People tend to work longer hours because they believe it’s expected of them: 

In times of financial uncertainty or other life uncertainty, people become more concerned about their work to seem more productive, fear their job if they’re not prepared to work long hours. (…) My feeling is a lot of the push for longer hours is because it’s seen as expected. People feel threatened so they’re prepared to work longer. (Professor Tim Driscoll, University of Sydney, RNZ interview) 

Organisations are expected to notice and address behaviours that may lead to psychological or/and physical harm (read more about employers’ legal obligations here). Conversations around this topic may feel uncomfortable or awkward and people may also perceive them as a sign of micro-managing. That’s why we have consulted one of our clinical psychologists, Jasmine Harding, on how to approach these types of workplace conversations:

Step 1. Prepare for the conversation. Choose the time and place carefully, think about your tone of voice and the wording you want to use. It’s important that you are genuine when discussing these sorts of matters. Make sure you have dedicated time for a conversation and there is nothing that disturbs you in the moment, e.g. phone notifications. Pick the language and words that ring true to you. 

Be mindful of the location. If the conversation takes place at work, make sure it is somewhere private or consider that having a walk outside, away from the office, could be a better option.

Step 2. Start the conversation openly. “I have noticed a change (add some facts).” Speak about behaviour rather than your assumptions of what might be going on. Note that some people, in response to you noticing changes, may deny them, and be taken aback. Allow them time to process what you have said and recognise that this is likely more than a one-off conversation.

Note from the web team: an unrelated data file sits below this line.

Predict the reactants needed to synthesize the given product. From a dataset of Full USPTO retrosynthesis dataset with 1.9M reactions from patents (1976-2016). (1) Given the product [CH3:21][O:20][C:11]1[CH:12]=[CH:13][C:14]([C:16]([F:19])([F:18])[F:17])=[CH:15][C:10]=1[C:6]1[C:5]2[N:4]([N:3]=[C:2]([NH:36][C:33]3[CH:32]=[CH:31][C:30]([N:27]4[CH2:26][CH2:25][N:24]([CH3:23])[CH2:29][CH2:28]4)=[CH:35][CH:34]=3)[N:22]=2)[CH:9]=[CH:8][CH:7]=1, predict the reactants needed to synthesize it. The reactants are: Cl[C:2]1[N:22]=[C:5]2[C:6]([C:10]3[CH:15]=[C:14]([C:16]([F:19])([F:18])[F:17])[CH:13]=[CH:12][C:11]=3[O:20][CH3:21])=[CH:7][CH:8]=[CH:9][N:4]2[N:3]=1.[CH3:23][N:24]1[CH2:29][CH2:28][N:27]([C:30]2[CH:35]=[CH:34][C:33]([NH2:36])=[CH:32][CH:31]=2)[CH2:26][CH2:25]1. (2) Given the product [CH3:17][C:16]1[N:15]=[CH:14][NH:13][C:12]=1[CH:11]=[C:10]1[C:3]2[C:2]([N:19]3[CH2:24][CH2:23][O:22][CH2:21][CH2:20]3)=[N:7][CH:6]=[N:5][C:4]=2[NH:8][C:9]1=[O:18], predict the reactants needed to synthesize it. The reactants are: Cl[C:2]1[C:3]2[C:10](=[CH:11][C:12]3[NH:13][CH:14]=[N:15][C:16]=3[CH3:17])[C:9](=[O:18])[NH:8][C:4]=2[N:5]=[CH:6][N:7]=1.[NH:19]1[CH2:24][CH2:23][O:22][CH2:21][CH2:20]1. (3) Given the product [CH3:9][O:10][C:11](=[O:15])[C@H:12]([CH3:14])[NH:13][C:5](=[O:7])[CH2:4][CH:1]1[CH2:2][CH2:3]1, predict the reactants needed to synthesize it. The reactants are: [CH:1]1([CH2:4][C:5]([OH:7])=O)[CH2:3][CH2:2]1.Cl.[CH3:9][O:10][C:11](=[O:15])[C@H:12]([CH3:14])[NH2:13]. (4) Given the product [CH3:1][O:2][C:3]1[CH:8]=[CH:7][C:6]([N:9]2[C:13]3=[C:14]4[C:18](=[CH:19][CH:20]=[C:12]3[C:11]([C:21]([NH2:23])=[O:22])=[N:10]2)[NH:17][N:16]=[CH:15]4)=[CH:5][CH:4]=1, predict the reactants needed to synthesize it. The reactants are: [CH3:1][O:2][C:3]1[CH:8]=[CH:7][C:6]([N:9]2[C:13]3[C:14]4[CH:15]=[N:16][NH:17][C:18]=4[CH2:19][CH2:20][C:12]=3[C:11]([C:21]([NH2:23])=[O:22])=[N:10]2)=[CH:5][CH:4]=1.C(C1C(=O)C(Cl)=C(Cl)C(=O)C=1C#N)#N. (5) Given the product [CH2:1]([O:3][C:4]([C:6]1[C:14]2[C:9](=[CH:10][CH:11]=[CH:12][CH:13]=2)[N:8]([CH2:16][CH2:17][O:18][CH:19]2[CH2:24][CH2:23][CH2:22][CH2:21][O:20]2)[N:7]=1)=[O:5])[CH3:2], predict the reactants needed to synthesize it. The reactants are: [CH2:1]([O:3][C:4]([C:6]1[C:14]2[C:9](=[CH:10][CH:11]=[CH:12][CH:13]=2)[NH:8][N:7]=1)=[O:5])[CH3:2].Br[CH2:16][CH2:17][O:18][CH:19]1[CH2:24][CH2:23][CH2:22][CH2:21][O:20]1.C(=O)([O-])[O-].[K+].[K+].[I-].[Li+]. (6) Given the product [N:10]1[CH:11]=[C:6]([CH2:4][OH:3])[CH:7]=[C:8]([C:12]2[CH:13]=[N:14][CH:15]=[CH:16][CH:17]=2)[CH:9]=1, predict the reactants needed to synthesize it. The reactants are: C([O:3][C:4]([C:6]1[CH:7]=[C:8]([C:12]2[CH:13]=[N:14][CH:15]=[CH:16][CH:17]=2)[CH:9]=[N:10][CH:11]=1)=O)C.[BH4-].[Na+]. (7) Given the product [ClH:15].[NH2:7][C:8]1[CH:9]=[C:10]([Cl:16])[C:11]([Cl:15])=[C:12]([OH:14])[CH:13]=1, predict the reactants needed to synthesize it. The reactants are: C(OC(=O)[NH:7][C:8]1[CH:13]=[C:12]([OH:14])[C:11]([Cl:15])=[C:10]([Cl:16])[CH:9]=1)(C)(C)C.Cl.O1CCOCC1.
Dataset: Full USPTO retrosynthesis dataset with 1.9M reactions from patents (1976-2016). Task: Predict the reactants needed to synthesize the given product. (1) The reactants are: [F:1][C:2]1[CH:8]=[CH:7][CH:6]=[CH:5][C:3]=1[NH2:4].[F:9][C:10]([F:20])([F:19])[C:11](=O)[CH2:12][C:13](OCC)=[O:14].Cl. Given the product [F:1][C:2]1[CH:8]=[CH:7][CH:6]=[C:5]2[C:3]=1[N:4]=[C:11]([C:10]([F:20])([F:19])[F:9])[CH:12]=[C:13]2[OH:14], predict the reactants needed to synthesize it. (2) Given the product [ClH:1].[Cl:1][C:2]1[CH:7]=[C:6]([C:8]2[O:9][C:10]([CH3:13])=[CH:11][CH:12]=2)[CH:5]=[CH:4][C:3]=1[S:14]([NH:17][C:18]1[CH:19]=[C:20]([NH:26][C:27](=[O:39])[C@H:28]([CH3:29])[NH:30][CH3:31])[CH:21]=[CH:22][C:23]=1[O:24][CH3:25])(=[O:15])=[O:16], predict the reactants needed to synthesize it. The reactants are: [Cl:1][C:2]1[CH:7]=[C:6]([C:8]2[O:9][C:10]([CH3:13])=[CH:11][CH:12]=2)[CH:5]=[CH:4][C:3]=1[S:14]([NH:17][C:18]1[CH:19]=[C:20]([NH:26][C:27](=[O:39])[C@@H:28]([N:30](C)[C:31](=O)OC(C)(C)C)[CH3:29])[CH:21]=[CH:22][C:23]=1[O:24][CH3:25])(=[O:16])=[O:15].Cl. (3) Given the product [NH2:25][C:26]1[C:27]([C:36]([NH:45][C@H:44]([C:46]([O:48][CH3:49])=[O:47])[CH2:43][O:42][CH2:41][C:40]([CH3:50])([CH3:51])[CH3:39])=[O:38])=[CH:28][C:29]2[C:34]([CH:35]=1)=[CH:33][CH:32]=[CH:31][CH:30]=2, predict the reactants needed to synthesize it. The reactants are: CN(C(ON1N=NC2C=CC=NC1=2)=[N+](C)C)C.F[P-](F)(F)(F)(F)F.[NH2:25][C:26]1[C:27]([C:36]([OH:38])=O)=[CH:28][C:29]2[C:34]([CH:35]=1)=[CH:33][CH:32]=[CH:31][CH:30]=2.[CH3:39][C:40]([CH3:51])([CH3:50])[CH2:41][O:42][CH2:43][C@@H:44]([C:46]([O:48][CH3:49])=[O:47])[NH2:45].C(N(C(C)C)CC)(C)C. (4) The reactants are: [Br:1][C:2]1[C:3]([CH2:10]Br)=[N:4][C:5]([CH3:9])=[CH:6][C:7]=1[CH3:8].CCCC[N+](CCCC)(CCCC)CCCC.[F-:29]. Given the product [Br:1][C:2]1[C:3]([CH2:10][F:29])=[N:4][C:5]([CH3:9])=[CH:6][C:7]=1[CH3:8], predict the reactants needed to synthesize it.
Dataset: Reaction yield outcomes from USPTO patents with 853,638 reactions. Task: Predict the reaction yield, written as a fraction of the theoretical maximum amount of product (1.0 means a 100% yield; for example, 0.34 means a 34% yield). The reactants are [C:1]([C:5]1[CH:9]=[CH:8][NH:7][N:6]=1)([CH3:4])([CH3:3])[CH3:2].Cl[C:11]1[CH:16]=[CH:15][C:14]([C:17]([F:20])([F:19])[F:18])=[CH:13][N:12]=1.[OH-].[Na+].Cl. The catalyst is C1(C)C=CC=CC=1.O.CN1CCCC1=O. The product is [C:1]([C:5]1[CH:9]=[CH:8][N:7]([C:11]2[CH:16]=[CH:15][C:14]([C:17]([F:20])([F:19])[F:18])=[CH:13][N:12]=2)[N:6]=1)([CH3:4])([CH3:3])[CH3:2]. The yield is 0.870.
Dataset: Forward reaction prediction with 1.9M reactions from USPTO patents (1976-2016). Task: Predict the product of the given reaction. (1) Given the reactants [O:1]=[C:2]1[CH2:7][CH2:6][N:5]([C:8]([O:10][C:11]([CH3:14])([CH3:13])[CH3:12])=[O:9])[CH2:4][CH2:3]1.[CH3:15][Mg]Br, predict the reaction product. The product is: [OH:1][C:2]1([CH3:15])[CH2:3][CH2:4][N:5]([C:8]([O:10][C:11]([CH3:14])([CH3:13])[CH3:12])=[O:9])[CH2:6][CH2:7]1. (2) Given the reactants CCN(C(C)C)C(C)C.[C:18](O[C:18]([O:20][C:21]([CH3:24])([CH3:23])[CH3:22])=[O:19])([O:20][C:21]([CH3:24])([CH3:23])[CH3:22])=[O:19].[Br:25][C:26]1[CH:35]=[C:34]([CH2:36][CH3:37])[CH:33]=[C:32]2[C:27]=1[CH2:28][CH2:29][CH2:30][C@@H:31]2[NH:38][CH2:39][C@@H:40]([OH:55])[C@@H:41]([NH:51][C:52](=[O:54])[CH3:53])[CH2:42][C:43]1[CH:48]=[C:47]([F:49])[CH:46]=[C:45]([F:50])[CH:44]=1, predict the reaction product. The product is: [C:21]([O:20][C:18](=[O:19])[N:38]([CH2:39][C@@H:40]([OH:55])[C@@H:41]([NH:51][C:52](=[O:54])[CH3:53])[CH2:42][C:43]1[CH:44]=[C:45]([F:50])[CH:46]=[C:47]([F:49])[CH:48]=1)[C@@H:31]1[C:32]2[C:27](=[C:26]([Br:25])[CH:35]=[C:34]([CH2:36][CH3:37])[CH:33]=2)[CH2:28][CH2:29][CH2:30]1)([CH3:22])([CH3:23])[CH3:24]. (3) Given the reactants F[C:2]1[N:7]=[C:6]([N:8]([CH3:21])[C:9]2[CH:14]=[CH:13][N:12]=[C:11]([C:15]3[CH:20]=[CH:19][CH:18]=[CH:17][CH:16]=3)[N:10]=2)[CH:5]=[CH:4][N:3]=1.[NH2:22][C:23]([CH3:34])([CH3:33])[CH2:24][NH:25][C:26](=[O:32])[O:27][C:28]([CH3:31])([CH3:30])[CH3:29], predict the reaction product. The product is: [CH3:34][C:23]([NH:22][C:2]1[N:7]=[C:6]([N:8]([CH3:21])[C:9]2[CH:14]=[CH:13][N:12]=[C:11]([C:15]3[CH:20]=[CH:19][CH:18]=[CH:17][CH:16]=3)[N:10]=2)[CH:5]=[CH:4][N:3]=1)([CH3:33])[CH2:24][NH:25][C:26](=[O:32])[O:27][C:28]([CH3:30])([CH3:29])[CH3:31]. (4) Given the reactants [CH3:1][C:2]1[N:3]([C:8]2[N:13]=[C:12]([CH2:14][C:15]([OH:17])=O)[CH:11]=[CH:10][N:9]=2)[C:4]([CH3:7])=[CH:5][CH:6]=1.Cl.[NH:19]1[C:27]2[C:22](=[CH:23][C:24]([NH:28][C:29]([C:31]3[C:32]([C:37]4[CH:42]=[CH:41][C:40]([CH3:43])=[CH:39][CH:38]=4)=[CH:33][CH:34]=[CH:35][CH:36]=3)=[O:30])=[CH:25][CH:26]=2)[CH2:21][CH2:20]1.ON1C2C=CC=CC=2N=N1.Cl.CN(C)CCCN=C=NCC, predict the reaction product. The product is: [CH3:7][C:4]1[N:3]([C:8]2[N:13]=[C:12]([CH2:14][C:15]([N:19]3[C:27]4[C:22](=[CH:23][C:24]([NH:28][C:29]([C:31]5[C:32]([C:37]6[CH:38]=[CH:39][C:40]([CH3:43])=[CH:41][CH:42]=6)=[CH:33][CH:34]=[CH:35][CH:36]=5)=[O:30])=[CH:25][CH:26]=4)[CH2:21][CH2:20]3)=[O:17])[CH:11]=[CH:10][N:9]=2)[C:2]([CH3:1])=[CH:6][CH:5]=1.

Step 3. Be present. We encourage active listening when discussing people’s behaviour around working long hours who are likely also experiencing some level of stress. A huge amount of active listening can be done non-verbally – through our body language, positive gestures and encouragement to speak. Allow time for them to think, reflect and speak. Embrace silence when silence appears – some people require more time to process, especially if they are feeling stretched.  

Step 4. Gently coach them on change. It can be helpful to use a gentle coaching approach by openly asking them what they think will help to change work habits and practical ways to prioritise self-care and recovery. 

Step 5. Create a simple action plan with a clear first step, noting who is responsible for doing what. 

Step 6. Schedule next check-in to see how things are going and what support might be needed. 

In general, when you know your people well and have trusting relationships with them, it’s a lot easier to have these sorts of conversations. Business leaders sometimes report that they are afraid of saying something wrong; however, the most important thing is to be present for your people and coming to the conversation from a place of care. 

It’s important that everyone – including managers and their staff – know how to have conversations about mental health and wellbeing. We have workshops, designed and delivered by our team of clinical psychologists, specifically for this reason – to support teams and leaders to promote and protect wellbeing in the workplace.